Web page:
Our forests are our best ally in fighting climate change. Old growth temperate rainforest has the largest carbon storage capacity per hectare on earth. Halting logging of old growth forest will help reduce B.C.’s carbon dioxide emissions and allow salmon, bears, wolves and many other species a fighting chance to adapt to a warming world. Learn more about forests and climate. 

We are advocating an action plan to restore the health of B.C.’s forests in particular increasing protection of rare temperate rainforest with more government and community control over corporate logging operations on public land.

Great Bear Rainforest

The Great Bear Rainforest represents the largest remaining ancient coastal temperate rainforest on the planet.

In February 2016, after years of negotiation, the Great Bear Rainforest Agreements were finally implemented. Eighty-five per cent (3.1 million hectares) of the remote region’s coastal temperate rainforests are now permanently off-limits to industrial logging.

The ground-breaking Agreements were a collaboration between environmental organizations (Sierra Club BC, Greenpeace, and Forest Ethics Solutions), provincial and First Nations governments, and the forestry industry. They represent one of the most comprehensive conservation and forest management achievements on earth and will certainly be looked at as a model for future conservation efforts.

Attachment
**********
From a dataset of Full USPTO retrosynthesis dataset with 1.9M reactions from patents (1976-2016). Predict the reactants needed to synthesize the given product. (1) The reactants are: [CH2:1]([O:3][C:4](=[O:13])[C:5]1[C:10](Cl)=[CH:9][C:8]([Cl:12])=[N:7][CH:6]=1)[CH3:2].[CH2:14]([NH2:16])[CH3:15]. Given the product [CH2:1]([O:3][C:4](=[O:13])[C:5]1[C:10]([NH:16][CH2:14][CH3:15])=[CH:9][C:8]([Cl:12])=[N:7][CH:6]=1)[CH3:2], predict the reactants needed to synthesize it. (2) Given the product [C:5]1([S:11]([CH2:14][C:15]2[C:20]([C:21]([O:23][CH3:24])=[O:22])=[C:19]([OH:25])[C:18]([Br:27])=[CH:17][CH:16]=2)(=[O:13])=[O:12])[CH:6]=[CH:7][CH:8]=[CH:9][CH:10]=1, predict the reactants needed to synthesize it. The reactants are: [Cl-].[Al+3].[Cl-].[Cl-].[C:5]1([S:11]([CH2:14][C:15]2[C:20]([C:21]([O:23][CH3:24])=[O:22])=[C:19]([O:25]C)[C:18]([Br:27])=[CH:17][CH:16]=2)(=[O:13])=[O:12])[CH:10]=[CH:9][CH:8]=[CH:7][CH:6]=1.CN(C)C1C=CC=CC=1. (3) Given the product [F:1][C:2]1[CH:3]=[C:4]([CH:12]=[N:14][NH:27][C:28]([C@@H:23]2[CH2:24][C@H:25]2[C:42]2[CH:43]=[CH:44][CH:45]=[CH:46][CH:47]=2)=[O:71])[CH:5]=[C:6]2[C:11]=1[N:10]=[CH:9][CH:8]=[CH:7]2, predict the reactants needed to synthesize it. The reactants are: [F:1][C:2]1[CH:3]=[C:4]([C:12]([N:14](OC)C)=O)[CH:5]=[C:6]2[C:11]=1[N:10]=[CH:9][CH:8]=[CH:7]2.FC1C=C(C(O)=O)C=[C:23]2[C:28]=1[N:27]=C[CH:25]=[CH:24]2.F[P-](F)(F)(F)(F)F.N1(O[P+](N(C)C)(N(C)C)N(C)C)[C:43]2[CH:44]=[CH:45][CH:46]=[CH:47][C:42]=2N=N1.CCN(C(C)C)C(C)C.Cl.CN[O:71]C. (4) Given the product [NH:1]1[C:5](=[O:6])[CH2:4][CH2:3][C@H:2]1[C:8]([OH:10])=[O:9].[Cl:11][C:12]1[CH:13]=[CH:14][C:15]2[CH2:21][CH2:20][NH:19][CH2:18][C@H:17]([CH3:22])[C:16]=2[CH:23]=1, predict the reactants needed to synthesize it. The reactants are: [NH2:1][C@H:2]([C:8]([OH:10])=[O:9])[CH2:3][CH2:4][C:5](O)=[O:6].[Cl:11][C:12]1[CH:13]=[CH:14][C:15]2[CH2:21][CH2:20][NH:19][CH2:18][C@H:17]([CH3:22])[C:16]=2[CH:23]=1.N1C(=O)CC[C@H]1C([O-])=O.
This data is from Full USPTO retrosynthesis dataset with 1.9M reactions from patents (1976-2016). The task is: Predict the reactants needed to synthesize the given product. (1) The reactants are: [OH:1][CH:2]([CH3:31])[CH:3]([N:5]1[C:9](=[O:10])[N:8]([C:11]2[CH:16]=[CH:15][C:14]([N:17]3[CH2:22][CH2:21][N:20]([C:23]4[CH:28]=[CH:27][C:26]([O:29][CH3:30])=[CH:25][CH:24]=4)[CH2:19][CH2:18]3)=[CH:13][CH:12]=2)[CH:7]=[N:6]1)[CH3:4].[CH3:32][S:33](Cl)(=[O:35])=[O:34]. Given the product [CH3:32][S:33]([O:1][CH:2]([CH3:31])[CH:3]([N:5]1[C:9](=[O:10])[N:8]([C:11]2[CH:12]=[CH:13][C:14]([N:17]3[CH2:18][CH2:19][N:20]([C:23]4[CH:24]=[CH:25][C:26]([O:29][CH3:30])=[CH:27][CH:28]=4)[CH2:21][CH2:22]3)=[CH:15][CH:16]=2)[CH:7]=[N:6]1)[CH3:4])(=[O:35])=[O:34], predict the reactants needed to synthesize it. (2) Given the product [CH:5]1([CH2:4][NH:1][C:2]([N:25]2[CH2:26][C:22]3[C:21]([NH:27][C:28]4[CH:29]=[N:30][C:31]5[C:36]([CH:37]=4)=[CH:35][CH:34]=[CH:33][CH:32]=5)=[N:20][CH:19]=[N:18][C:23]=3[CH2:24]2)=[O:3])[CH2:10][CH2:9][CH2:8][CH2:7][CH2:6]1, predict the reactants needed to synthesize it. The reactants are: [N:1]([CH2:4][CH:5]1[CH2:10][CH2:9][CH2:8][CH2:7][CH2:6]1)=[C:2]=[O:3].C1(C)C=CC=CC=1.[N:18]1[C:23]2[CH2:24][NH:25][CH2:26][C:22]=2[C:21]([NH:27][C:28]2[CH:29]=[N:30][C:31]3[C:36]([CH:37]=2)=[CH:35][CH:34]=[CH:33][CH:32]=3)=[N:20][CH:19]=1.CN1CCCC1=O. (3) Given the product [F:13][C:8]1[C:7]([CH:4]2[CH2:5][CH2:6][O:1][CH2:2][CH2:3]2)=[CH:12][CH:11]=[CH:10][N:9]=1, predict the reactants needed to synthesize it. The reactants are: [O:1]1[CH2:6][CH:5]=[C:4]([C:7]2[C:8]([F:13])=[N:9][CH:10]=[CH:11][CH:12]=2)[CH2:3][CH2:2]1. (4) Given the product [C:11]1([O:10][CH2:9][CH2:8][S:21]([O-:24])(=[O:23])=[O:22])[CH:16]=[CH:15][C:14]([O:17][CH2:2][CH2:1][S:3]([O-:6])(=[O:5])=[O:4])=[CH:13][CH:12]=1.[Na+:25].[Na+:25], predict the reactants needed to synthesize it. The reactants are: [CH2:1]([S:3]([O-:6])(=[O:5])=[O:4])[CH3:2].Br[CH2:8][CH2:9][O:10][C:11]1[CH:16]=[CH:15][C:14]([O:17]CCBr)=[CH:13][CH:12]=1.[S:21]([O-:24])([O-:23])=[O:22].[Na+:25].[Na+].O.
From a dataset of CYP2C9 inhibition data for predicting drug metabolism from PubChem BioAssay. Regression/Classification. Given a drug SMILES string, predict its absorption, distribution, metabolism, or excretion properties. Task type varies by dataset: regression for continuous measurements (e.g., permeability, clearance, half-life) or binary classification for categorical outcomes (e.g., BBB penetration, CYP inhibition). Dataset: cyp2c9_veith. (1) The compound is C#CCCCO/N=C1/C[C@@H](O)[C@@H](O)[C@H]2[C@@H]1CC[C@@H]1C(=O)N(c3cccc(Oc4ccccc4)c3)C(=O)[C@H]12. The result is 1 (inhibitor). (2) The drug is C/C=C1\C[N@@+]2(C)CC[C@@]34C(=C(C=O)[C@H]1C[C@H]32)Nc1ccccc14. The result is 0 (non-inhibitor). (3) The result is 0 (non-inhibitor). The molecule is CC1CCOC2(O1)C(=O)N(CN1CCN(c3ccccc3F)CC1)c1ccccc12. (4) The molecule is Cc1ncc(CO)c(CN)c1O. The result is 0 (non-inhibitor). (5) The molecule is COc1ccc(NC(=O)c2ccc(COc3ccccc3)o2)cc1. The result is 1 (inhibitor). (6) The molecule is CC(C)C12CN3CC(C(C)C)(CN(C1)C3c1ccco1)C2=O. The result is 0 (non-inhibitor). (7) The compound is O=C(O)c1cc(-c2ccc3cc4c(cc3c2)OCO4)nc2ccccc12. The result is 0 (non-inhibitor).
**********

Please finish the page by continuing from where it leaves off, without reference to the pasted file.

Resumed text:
Watch our video on the agreements or read the backgrounder.

Vancouver Island and the South Coast

Coastal rainforests are now in a state of ecological emergency across vast parts of Vancouver Island and B.C.’s south coast, due to a high rate of logging and the additional pressure of climate impacts like drought and storms. In this part of the coast, less than 15 per cent of the forest is protected.

Unless the provincial government changes course, much of B.C.’s south coast coast could turn into an ecological wasteland this century. We are urging the B.C. government to take immediate action to protect and restore the coastal rainforests on Vancouver Island and the south coast for species.

Remaining largely intact rainforest areas, such as the Central Walbran and the Klaskish River/East Creek need immediate conservation steps to save habitat for endangered species and restore second-growth forest to allow for connectivity.

Find out more about the state of the forest on Vancouver Island and the south coast. 

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We gratefully acknowledge the following funders of our forest work:


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